Idea: Fourth Wheel for Europe Aptera

Aptera Community Aptera Discussions Idea: Fourth Wheel for Europe Aptera

Aptera Community Aptera Discussions Idea: Fourth Wheel for Europe Aptera

  • Idea: Fourth Wheel for Europe Aptera

     Leon Wubbe updated 3 weeks, 2 days ago 9 Members · 20 Posts
  • Konijnerd the Great

    Member
    June 8, 2022 at 7:16 am

    Leon in the forum here came up with a idea to perhaps have a fourth wheel for the Aptera, so it can legally be sold in Europe in mass production. And then also easily qualifies for the EV grants.

    (As everyone knows, the Aptera is 23cm too wide for Europe, and even 36cm too long)

    I am just thinking out loud here, so perhaps it’s not do-able…But i could forsee two thin tires next to each other, so the aptera is technically a full car with 4 wheels, and is not sacrificing much in it’s current design.

    The negatives are that thin tires like that do not exist, so they would need to be mass produced just for Europe Aptera’s. Replacing them would be harder (maybe?) and aerodynamics would probably take a small hit.
    But the positives are obvious. no need for laws to change, no need to shave off centimeters in both width and length.

    Would be curious what others think of this.

  • Joshua Rosen

    Member
    June 8, 2022 at 7:35 am

    I’m sure that there is a minimum distance between wheels, I can’t believe that the regulators would count two thin wheels next to each other as separate wheels. They’ll have to come up with a way to actually put two rear wheels on the vehicle. If they forgo AWD and just offer it in FWD it might be simpler. They might also have to lose a little efficiency but that might not be so bad, suppose it was 12.5 KM/KWh instead of 16 KM/KWh, that would still be better than anything else on the road.

    • Konijnerd the Great

      Member
      June 8, 2022 at 9:31 am

      As Qiang has said in the post below, there are already vehicles like this. It could likely be just for regulation purposes.

  • Qiang Fu

    Member
    June 8, 2022 at 8:24 am

    In a separate thread, our fellow member George Hughes has suggested an airplane style dual wheel😀:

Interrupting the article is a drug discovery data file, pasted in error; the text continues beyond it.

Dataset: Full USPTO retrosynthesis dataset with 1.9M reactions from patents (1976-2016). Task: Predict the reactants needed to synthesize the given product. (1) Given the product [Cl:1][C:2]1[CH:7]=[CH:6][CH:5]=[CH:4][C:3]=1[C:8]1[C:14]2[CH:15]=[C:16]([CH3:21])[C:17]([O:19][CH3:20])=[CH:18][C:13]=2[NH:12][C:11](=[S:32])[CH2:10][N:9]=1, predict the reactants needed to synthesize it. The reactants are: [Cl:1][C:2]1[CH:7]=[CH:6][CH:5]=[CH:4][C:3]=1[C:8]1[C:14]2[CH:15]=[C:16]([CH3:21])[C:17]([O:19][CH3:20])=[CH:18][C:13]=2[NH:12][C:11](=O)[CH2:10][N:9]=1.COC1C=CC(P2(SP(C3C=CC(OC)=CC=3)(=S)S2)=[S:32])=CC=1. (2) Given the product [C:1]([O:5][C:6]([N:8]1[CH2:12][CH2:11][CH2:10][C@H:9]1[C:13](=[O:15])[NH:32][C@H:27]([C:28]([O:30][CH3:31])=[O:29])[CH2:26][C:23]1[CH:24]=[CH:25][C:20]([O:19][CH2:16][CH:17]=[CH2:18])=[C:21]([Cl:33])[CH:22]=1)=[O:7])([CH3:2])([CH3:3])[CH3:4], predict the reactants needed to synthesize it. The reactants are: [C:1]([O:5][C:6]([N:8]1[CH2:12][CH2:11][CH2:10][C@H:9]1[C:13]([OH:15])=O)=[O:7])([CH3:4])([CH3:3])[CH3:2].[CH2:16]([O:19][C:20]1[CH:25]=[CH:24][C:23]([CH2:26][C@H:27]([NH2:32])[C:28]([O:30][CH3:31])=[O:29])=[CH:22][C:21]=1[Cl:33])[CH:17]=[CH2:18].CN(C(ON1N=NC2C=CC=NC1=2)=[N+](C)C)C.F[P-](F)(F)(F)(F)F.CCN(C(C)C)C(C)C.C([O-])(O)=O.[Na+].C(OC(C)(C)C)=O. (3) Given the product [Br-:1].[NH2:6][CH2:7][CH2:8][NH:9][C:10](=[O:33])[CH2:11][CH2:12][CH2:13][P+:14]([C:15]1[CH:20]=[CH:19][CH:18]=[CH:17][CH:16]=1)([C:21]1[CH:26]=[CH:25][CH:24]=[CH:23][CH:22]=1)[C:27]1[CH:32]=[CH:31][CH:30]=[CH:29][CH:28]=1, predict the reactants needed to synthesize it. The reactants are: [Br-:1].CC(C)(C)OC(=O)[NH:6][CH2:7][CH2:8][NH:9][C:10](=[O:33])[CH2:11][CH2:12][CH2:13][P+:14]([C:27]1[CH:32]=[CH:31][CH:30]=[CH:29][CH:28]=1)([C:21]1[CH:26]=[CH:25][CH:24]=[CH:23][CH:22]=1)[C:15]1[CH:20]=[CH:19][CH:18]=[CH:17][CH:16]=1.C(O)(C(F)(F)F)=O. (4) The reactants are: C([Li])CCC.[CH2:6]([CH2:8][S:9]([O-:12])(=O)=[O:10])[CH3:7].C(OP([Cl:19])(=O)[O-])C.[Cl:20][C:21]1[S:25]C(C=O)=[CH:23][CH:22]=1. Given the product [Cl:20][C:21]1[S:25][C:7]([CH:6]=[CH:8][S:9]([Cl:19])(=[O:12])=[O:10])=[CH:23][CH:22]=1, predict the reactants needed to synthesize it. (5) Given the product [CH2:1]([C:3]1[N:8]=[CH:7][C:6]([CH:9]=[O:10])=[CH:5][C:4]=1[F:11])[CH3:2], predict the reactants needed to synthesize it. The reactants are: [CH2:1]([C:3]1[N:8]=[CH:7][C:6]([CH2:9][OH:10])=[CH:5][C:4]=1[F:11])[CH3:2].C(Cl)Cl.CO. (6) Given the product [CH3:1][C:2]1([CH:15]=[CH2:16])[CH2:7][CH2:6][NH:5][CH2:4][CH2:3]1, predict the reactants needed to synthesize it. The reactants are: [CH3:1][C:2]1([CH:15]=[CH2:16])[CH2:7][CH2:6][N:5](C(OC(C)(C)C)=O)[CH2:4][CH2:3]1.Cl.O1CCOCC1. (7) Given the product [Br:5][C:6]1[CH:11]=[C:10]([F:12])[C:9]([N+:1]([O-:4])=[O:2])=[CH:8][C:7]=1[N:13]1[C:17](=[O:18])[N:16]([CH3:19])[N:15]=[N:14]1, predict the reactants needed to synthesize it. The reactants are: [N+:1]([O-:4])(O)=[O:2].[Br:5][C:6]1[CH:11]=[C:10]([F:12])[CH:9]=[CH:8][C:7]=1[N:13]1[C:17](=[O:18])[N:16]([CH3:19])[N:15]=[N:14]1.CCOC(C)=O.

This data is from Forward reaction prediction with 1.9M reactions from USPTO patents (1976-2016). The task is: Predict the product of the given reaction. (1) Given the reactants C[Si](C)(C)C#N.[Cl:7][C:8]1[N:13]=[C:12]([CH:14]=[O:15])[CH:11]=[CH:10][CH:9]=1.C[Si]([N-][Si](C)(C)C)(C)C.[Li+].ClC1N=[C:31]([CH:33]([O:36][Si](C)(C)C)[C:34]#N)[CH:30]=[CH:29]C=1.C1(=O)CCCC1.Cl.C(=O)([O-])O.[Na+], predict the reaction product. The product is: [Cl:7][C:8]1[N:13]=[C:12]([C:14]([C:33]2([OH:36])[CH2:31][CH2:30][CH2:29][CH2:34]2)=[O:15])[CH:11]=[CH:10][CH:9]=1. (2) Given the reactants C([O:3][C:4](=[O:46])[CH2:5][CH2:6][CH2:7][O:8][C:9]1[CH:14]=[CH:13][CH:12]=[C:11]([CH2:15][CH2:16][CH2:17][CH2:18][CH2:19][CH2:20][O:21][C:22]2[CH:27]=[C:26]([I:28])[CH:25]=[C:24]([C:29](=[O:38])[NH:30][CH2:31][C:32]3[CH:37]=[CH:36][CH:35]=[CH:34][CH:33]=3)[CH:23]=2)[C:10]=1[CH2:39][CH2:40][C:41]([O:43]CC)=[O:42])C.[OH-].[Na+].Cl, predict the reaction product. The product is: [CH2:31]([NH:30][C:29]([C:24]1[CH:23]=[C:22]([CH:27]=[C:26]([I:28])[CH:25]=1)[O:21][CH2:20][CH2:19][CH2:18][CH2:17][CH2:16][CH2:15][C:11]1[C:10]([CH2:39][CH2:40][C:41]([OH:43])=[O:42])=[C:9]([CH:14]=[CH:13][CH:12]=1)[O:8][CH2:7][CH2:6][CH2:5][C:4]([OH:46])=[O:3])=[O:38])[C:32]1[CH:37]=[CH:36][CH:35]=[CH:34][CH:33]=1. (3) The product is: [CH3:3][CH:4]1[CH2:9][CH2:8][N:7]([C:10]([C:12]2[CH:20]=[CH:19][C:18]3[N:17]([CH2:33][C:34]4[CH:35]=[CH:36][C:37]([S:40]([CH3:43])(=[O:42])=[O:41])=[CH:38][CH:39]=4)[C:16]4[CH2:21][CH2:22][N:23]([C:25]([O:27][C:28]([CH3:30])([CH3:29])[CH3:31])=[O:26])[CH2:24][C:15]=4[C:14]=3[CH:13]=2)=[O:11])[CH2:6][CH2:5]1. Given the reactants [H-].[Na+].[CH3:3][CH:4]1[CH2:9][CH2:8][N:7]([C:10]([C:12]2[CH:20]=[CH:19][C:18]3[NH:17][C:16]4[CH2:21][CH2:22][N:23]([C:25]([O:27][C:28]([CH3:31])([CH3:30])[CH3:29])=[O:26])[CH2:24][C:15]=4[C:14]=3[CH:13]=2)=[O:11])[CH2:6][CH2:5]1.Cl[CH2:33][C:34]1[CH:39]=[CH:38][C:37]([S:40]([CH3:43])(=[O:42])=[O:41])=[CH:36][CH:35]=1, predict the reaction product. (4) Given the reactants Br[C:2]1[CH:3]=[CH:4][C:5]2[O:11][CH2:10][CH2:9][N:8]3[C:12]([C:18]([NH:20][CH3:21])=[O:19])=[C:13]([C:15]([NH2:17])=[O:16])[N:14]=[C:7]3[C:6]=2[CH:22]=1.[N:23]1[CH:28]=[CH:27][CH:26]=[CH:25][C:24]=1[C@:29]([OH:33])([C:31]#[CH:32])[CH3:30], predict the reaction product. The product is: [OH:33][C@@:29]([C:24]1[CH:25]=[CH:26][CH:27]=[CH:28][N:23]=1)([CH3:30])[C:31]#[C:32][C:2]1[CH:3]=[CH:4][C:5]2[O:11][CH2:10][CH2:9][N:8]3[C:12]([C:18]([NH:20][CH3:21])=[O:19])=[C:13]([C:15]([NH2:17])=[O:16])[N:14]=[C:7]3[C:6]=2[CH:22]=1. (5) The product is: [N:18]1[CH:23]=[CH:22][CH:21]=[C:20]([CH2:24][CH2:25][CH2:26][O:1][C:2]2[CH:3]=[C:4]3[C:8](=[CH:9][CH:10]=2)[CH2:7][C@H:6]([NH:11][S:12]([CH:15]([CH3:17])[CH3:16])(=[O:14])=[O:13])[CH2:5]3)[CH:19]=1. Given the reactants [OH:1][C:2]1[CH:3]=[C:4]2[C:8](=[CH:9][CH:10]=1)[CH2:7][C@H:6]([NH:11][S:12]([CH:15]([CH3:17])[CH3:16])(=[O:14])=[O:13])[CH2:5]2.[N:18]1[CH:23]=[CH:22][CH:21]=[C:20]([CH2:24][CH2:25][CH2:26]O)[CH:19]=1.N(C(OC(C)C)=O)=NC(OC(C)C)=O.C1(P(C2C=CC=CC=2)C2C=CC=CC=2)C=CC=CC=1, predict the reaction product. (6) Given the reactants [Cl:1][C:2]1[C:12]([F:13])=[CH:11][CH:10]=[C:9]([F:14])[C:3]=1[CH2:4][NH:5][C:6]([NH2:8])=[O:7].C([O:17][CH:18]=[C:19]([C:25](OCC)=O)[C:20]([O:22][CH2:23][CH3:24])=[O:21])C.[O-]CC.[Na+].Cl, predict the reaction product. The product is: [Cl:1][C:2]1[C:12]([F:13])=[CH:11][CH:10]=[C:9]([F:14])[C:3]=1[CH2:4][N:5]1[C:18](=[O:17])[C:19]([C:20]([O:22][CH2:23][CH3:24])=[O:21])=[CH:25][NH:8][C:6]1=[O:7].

Will a dually rear wheel Aptera qualifies for EV tax credit

    A link to gulfstream for a visual of the dual wheels:

    https://www.gulfstream.com/en/

    I would expect that with such dual wheel, the front wheels can be brought closer to the body without scarifying the stability. And, icing to the cake: it may just become eligible for the EV tax credit. 😀

  • John Read

    Member
    June 8, 2022 at 8:25 am

    If it is classified as a normal EV then it probably needs a front licence plate. Which is obviously a big problem.

    • Konijnerd the Great

      Member
      June 8, 2022 at 9:22 am

      that is a very good point, but for EU there might not be a other option. Thank the fossils in the government who would rather see the world burn then changing a law to make the planet greener with aptera.

    • George Hughes

      Member
      June 8, 2022 at 9:25 am

      I think that the license plate is not a problem.

      There are several solutions. One would be a project the plate on an aerodynamically shaped video screen embedded into the front of the vehicle, or alternatively, a plastic box integrated into the Aptera’s aerodynamics that you just slide into place behind the smooth contours of the plastic.

      If someone were really smart, they’d say, screw the prisoners in the penitentiary, go electronic with the car tags that include RFIDs’ that can be read by the cops on their in-car computers and also allows self-driving vehicles to recognize surrounding vehicles.

      Add a little bit more to these ‘license devices’ like GPS and you’ve got a lot of traffic data to parse for fun and profit. Imagine, for instance, how you might give that grey sedan an extra-wide berth in rush hour traffic if your car’s computer informs you that this guy has had five wrecks a year for the past 30 years and he’s due for another.

      • Konijnerd the Great

        Member
        June 8, 2022 at 9:27 am

        it’s probably a requirement to make the license plate visible to the front, not bend around anything. it will sacrifice aerodynamics, and not by a small amount.

        • George Hughes

          Member
          June 8, 2022 at 10:00 am